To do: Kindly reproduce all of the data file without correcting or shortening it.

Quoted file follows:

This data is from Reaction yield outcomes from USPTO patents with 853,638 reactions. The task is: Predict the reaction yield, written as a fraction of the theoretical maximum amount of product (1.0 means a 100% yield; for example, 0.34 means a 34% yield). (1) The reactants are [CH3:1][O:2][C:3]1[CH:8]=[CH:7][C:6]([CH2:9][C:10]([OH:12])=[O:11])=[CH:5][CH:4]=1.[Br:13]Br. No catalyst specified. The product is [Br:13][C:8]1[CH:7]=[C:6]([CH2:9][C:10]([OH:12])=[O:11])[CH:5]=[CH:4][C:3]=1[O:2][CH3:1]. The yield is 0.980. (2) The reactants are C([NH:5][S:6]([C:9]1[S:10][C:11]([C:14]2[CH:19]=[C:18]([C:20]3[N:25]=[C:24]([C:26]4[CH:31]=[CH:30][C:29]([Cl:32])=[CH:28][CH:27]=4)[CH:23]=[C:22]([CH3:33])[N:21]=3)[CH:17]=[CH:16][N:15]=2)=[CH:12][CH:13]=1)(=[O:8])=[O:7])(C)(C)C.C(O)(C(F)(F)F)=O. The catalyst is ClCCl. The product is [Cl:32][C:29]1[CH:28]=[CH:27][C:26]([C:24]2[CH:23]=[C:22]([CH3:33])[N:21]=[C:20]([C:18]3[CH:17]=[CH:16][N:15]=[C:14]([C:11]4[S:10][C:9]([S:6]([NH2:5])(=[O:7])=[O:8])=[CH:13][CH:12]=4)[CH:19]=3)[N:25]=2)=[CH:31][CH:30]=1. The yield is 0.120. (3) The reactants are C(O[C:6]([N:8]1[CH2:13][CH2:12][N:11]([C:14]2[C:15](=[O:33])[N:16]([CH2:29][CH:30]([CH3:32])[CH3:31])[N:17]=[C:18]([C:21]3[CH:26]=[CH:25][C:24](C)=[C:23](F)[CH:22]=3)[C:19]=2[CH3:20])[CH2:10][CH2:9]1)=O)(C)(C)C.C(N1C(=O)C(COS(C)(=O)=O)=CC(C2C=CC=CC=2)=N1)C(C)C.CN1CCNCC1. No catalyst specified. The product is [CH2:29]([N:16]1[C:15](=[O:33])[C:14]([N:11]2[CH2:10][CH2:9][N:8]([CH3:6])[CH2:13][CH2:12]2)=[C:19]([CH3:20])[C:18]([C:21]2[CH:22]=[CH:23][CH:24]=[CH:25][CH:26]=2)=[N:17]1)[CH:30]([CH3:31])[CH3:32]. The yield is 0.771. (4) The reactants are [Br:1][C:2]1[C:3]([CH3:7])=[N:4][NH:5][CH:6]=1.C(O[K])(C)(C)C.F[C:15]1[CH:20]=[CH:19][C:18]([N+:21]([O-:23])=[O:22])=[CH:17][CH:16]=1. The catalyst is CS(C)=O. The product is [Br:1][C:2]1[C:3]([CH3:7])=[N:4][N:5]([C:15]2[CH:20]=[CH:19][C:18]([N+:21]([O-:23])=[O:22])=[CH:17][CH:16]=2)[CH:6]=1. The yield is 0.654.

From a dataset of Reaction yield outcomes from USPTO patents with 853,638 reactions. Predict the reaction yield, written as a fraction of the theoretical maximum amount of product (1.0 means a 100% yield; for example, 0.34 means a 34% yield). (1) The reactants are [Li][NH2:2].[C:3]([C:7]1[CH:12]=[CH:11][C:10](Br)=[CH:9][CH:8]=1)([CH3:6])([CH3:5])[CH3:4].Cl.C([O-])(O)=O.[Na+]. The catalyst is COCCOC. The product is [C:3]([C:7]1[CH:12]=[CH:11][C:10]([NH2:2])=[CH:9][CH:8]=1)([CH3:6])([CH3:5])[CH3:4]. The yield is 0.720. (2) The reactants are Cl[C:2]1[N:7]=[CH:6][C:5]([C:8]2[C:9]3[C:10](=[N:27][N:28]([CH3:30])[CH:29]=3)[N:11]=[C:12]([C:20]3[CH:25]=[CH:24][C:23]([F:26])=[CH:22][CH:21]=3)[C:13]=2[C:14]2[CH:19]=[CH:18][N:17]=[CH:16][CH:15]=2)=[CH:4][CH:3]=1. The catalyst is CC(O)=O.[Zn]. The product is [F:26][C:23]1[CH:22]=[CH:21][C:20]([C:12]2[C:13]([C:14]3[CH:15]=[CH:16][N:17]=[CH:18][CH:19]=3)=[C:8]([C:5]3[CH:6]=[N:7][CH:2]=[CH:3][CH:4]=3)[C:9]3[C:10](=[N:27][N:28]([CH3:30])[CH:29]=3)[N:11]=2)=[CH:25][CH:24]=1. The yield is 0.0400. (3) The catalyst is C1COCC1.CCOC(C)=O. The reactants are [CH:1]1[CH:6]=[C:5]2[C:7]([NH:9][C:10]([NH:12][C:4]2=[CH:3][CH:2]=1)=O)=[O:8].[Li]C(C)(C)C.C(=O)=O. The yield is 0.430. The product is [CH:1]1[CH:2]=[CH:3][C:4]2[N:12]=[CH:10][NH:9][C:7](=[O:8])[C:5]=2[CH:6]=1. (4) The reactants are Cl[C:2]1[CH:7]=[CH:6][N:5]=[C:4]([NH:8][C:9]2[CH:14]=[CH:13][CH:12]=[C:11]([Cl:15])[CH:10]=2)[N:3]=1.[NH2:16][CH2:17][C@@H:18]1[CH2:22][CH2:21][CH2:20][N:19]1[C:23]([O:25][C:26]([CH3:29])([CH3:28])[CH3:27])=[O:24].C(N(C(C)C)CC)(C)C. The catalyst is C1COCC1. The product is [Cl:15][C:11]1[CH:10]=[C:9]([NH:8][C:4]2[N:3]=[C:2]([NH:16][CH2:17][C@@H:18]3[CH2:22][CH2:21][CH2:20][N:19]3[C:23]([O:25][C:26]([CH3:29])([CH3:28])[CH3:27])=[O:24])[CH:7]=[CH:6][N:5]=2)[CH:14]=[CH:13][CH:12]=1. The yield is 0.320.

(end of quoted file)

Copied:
This data is from Reaction yield outcomes from USPTO patents with 853,638 reactions. The task is: Predict the reaction yield, written as a fraction of the theoretical maximum amount of product (1.0 means a 100% yield; for example, 0.34 means a 34% yield). (1) The reactants are [CH3:1][O:2][C:3]1[CH:8]=[CH:7][C:6]([CH2:9][C:10]([OH:12])=[O:11])=[CH:5][CH:4]=1.[Br:13]Br. No catalyst specified. The product is [Br:13][C:8]1[CH:7]=[C:6]([CH2:9][C:10]([OH:12])=[O:11])[CH:5]=[CH:4][C:3]=1[O:2][CH3:1]. The yield is 0.980. (2) The reactants are C([NH:5][S:6]([C:9]1[S:10][C:11]([C:14]2[CH:19]=[C:18]([C:20]3[N:25]=[C:24]([C:26]4[CH:31]=[CH:30][C:29]([Cl:32])=[CH:28][CH:27]=4)[CH:23]=[C:22]([CH3:33])[N:21]=3)[CH:17]=[CH:16][N:15]=2)=[CH:12][CH:13]=1)(=[O:8])=[O:7])(C)(C)C.C(O)(C(F)(F)F)=O. The catalyst is ClCCl. The product is [Cl:32][C:29]1[CH:28]=[CH:27][C:26]([C:24]2[CH:23]=[C:22]([CH3:33])[N:21]=[C:20]([C:18]3[CH:17]=[CH:16][N:15]=[C:14]([C:11]4[S:10][C:9]([S:6]([NH2:5])(=[O:7])=[O:8])=[CH:13][CH:12]=4)[CH:19]=3)[N:25]=2)=[CH:31][CH:30]=1. The yield is 0.120. (3) The reactants are C(O[C:6]([N:8]1[CH2:13][CH2:12][N:11]([C:14]2[C:15](=[O:33])[N:16]([CH2:29][CH:30]([CH3:32])[CH3:31])[N:17]=[C:18]([C:21]3[CH:26]=[CH:25][C:24](C)=[C:23](F)[CH:22]=3)[C:19]=2[CH3:20])[CH2:10][CH2:9]1)=O)(C)(C)C.C(N1C(=O)C(COS(C)(=O)=O)=CC(C2C=CC=CC=2)=N1)C(C)C.CN1CCNCC1. No catalyst specified. The product is [CH2:29]([N:16]1[C:15](=[O:33])[C:14]([N:11]2[CH2:10][CH2:9][N:8]([CH3:6])[CH2:13][CH2:12]2)=[C:19]([CH3:20])[C:18]([C:21]2[CH:22]=[CH:23][CH:24]=[CH:25][CH:26]=2)=[N:17]1)[CH:30]([CH3:31])[CH3:32]. The yield is 0.771. (4) The reactants are [Br:1][C:2]1[C:3]([CH3:7])=[N:4][NH:5][CH:6]=1.C(O[K])(C)(C)C.F[C:15]1[CH:20]=[CH:19][C:18]([N+:21]([O-:23])=[O:22])=[CH:17][CH:16]=1. The catalyst is CS(C)=O. The product is [Br:1][C:2]1[C:3]([CH3:7])=[N:4][N:5]([C:15]2[CH:20]=[CH:19][C:18]([N+:21]([O-:23])=[O:22])=[CH:17][CH:16]=2)[CH:6]=1. The yield is 0.654.

From a dataset of Reaction yield outcomes from USPTO patents with 853,638 reactions. Predict the reaction yield, written as a fraction of the theoretical maximum amount of product (1.0 means a 100% yield; for example, 0.34 means a 34% yield). (1) The reactants are [Li][NH2:2].[C:3]([C:7]1[CH:12]=[CH:11][C:10](Br)=[CH:9][CH:8]=1)([CH3:6])([CH3:5])[CH3:4].Cl.C([O-])(O)=O.[Na+]. The catalyst is COCCOC. The product is [C:3]([C:7]1[CH:12]=[CH:11][C:10]([NH2:2])=[CH:9][CH:8]=1)([CH3:6])([CH3:5])[CH3:4]. The yield is 0.720. (2) The reactants are Cl[C:2]1[N:7]=[CH:6][C:5]([C:8]2[C:9]3[C:10](=[N:27][N:28]([CH3:30])[CH:29]=3)[N:11]=[C:12]([C:20]3[CH:25]=[CH:24][C:23]([F:26])=[CH:22][CH:21]=3)[C:13]=2[C:14]2[CH:19]=[CH:18][N:17]=[CH:16][CH:15]=2)=[CH:4][CH:3]=1. The catalyst is CC(O)=O.[Zn]. The product is [F:26][C:23]1[CH:22]=[CH:21][C:20]([C:12]2[C:13]([C:14]3[CH:15]=[CH:16][N:17]=[CH:18][CH:19]=3)=[C:8]([C:5]3[CH:6]=[N:7][CH:2]=[CH:3][CH:4]=3)[C:9]3[C:10](=[N:27][N:28]([CH3:30])[CH:29]=3)[N:11]=2)=[CH:25][CH:24]=1. The yield is 0.0400. (3) The catalyst is C1COCC1.CCOC(C)=O. The reactants are [CH:1]1[CH:6]=[C:5]2[C:7]([NH:9][C:10]([NH:12][C:4]2=[CH:3][CH:2]=1)=O)=[O:8].[Li]C(C)(C)C.C(=O)=O. The yield is 0.430. The product is [CH:1]1[CH:2]=[CH:3][C:4]2[N:12]=[CH:10][NH:9][C:7](=[O:8])[C:5]=2[CH:6]=1. (4) The reactants are Cl[C:2]1[CH:7]=[CH:6][N:5]=[C:4]([NH:8][C:9]2[CH:14]=[CH:13][CH:12]=[C:11]([Cl:15])[CH:10]=2)[N:3]=1.[NH2:16][CH2:17][C@@H:18]1[CH2:22][CH2:21][CH2:20][N:19]1[C:23]([O:25][C:26]([CH3:29])([CH3:28])[CH3:27])=[O:24].C(N(C(C)C)CC)(C)C. The catalyst is C1COCC1. The product is [Cl:15][C:11]1[CH:10]=[C:9]([NH:8][C:4]2[N:3]=[C:2]([NH:16][CH2:17][C@@H:18]3[CH2:22][CH2:21][CH2:20][N:19]3[C:23]([O:25][C:26]([CH3:29])([CH3:28])[CH3:27])=[O:24])[CH:7]=[CH:6][N:5]=2)[CH:14]=[CH:13][CH:12]=1. The yield is 0.320.